ACHIEVING a Ph.D. in a scientific or engineering field symbolizes the pinnacle of higher education, but it rarely marks the end of training. The sheer amount of technical knowledge required and the myriad challenges involved in conducting pioneering research in many fields demand advanced training beyond the doctoral degree. Such training is particularly valuable when it is acquired under the mentorship of a senior researcher and offers access to advanced computational and experimental facilities such as those at Lawrence Livermore.
For the Laboratory, historically bent on attracting the nation’s top talents in science and engineering, having a strong program that sponsors postdoctoral researchers, or “postdocs,” for two to three years has proven invaluable. What began as a small, informal effort conducted independently by various research directorates has grown substantially during the past decade, especially in the last few years. Livermore’s Postdoc Program now provides much greater coordination and oversight and operates with strong encouragement from Department of Energy and Lawrence Livermore senior managers.
In 2009, 112 new doctoral degree recipients, among the most promising scientific researchers in the nation and the world, were given the opportunity to pursue research at Livermore. Two years later, that number has grown to 177. An allied program, the Lawrence Postdoctoral Fellowship Program, founded in 1997, typically accepts two to four participants annually. (See the box below.)
“Postdocs bring to the Laboratory many of the most recent advances taking place in academic departments at top universities worldwide,” says bioscientist Kris Kulp, director of the Institutional Postdoc Program Board, which oversees the Livermore program. “These scientists and engineers are essential for maintaining the intellectual capabilities we need.” While working at the Laboratory, postdocs make significant contributions to basic and applied research of national interest, from investigating dense plasmas of ions to elucidating the mechanics of climate change. “Postdocs add to the breadth and depth of Livermore’s scientific capabilities,” Kulp says, “and they help inspire established research teams with their creativity and enthusiasm.”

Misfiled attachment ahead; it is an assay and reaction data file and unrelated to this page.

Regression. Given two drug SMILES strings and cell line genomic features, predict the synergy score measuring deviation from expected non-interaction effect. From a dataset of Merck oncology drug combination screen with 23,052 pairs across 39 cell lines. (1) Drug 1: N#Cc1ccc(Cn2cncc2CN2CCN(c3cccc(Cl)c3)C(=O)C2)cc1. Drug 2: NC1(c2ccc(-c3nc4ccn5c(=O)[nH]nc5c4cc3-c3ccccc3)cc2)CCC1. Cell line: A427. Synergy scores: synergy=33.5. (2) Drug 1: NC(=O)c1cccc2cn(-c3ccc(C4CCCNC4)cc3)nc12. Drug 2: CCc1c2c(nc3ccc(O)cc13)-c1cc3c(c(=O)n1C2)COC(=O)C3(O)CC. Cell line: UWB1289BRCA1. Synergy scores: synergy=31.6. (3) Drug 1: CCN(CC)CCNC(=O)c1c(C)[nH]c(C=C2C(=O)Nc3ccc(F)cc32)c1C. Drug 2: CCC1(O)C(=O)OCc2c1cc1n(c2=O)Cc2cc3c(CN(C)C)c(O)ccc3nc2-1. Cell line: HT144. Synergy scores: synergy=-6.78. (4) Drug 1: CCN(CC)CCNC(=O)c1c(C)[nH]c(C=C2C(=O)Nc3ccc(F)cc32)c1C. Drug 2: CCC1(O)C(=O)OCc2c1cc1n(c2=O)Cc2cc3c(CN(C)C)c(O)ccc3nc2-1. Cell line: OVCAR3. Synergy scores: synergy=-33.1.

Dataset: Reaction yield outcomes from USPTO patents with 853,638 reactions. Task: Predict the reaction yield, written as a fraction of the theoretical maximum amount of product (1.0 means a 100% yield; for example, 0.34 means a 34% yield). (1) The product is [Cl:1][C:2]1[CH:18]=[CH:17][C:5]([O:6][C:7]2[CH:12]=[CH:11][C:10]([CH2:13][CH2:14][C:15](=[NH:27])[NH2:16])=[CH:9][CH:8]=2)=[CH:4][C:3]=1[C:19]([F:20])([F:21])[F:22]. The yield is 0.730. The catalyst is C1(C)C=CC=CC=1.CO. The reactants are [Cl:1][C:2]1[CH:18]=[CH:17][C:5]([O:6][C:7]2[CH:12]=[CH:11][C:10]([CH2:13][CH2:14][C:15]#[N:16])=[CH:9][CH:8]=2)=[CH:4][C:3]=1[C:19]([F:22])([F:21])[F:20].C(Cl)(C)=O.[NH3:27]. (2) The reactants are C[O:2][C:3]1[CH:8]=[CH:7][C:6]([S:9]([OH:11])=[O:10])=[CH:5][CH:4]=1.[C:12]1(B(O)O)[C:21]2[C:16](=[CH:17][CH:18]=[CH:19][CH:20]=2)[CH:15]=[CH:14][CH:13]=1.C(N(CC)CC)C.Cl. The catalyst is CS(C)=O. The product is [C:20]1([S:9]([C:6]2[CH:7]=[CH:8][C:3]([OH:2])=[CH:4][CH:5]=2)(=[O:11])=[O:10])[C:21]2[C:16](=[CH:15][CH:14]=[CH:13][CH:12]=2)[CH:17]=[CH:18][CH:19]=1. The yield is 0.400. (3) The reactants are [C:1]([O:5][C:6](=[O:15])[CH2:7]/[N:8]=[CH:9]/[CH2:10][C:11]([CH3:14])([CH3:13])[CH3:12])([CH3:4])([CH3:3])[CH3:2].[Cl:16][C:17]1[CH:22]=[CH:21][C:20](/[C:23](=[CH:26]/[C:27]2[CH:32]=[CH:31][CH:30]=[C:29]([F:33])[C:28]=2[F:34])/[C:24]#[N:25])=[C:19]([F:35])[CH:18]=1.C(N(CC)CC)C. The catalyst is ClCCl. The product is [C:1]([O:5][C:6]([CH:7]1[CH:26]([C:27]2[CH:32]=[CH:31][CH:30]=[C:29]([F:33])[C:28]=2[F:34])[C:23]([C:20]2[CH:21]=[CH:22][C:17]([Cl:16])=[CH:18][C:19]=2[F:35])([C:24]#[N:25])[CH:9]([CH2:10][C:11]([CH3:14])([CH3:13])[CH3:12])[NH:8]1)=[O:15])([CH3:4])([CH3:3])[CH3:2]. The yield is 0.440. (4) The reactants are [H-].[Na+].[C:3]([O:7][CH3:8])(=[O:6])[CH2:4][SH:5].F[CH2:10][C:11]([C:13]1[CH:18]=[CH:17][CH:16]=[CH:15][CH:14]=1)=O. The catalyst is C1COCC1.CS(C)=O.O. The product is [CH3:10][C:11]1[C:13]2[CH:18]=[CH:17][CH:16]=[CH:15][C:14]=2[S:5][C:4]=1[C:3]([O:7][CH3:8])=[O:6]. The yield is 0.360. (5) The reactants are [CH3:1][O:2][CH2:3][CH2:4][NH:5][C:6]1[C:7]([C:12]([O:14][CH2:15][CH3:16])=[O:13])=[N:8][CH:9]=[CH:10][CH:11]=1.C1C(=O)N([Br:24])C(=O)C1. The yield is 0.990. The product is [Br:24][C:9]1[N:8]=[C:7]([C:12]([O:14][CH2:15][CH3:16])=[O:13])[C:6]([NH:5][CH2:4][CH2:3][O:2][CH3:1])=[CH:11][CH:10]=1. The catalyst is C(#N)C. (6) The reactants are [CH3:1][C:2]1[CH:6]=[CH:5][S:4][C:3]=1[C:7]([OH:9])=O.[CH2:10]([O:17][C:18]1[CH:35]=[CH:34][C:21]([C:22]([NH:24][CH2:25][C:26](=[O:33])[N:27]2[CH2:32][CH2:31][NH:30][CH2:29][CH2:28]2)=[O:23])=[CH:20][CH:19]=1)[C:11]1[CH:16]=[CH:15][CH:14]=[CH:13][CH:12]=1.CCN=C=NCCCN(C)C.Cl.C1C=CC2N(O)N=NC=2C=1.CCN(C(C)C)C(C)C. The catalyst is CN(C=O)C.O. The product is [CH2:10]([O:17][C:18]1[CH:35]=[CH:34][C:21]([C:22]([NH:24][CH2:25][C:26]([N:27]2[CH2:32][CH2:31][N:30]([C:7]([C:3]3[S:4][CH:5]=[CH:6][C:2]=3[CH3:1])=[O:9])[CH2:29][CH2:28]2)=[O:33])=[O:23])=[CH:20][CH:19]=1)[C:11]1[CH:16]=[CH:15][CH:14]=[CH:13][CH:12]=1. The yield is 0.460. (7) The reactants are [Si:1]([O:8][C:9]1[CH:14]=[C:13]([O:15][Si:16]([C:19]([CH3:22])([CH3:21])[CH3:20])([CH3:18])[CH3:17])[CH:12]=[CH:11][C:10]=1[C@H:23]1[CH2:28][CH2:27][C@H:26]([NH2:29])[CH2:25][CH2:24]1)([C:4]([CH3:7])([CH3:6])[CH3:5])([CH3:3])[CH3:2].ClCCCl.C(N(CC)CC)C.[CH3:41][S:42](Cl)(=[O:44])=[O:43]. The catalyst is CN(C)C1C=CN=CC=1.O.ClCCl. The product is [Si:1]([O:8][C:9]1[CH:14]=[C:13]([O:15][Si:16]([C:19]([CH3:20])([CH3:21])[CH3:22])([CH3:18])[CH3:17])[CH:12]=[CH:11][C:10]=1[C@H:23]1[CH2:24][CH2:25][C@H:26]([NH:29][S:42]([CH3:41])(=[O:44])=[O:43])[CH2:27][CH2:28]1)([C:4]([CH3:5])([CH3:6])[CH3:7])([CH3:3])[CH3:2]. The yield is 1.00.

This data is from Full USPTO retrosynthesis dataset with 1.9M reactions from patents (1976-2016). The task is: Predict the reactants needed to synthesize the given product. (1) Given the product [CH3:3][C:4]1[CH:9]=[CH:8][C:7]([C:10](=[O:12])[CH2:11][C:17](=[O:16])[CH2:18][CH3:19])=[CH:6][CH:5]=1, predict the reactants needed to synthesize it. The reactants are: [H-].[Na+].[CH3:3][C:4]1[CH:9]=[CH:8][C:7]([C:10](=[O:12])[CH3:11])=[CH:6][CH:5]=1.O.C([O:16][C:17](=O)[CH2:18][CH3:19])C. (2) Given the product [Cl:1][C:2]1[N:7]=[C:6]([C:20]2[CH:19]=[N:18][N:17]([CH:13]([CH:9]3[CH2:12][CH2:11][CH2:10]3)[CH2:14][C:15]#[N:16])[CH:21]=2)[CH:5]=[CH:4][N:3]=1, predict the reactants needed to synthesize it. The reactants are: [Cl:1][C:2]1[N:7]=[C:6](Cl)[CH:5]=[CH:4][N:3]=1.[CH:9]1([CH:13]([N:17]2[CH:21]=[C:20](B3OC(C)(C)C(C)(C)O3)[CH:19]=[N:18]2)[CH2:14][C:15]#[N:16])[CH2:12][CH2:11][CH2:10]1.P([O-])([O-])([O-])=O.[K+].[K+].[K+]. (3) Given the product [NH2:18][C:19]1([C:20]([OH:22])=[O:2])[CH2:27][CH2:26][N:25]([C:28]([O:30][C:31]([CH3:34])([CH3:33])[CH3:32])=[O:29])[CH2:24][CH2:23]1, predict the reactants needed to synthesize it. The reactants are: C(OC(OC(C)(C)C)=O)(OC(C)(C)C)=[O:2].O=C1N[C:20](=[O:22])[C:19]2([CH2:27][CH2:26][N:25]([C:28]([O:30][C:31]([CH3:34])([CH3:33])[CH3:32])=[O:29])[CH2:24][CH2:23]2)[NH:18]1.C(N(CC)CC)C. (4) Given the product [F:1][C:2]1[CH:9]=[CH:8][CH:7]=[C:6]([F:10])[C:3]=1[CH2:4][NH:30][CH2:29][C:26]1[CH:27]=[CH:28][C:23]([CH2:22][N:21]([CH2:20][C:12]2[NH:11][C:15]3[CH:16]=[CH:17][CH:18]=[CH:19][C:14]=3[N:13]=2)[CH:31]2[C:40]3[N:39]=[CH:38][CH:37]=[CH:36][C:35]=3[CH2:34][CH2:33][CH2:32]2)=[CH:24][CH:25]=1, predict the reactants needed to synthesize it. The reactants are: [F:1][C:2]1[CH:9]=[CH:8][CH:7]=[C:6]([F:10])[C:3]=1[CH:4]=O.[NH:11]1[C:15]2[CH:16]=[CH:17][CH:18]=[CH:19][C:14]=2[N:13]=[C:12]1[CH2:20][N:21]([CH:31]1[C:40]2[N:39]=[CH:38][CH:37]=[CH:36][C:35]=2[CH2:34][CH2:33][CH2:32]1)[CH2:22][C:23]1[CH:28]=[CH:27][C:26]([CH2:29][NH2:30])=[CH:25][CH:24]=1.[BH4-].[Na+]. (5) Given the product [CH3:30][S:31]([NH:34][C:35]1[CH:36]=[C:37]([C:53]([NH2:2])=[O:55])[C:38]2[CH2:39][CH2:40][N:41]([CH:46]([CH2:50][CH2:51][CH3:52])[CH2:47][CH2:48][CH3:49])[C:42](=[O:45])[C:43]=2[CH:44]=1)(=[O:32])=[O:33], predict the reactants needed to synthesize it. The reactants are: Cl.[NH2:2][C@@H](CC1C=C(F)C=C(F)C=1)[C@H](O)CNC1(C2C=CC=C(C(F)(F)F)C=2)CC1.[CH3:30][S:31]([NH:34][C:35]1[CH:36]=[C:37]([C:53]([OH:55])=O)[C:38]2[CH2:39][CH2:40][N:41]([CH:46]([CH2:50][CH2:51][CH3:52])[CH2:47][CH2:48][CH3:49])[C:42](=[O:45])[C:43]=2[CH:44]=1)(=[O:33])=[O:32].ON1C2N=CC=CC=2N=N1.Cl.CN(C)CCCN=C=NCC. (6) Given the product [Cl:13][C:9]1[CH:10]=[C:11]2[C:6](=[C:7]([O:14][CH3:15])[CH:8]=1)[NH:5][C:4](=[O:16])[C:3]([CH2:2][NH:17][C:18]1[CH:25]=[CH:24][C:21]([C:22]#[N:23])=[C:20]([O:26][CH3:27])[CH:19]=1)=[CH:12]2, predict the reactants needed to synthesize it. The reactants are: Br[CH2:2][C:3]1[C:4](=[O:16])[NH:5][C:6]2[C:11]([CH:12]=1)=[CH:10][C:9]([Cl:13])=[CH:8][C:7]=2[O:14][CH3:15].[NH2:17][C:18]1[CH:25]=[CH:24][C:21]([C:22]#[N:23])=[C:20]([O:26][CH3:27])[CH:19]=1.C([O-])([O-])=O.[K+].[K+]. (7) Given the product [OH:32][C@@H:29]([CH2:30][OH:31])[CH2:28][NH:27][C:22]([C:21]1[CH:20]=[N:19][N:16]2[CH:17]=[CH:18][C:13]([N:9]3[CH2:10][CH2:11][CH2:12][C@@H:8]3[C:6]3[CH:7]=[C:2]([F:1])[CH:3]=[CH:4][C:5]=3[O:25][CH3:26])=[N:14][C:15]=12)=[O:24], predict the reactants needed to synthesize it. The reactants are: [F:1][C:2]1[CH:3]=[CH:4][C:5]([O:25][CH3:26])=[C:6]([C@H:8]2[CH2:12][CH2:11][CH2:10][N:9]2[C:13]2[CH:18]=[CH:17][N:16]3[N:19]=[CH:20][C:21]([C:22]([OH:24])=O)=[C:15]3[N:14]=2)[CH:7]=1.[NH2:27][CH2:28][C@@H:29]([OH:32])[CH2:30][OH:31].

Young Ph.D.s learn about the program from advertisements in scientific journals, the Laboratory’s career Web sites, scientific conferences, and faculty who are affiliated with Livermore scientists. Many applicants hear about the program while attending one of Livermore’s summer institutes for both undergraduate and graduate students.
Postdocs are selected for their scientific expertise, publishing record, and enthusiasm for working in the Laboratory’s highly collaborative environment. Their positions offer a competitive salary, fringe benefits, and travel opportunities. Successful candidates are hired for one or two years, depending on the program, and terms can be extended up to three years—an opportunity most postdocs choose to take. About one-third of the applicants selected are non-U.S. citizens.
During their tenure, postdocs conduct research and sharpen their scientific expertise in their chosen field. Every postdoc is assigned a mentor, a senior scientist or engineer who guides the research and helps the postdoc acquire the skills necessary to advance his or her career. These skills include developing research plans, writing proposals, publishing results, and presenting their findings at national meetings. Perhaps most importantly, these young researchers have an extended opportunity to establish collaborations both within and outside the Laboratory.
Chemist John Knezovich, director of Livermore’s University Relations Program, oversees collaborations between the Laboratory and the academic community to strengthen science teaching and help develop the future scientific and engineering workforce. Knezovich worked as a Laboratory postdoc in the early 1980s, one of only 12 at the time. More recently, he says, “We’ve built an organization around the postdocs and are paying attention to them as a group.”
Pipeline for Staff Positions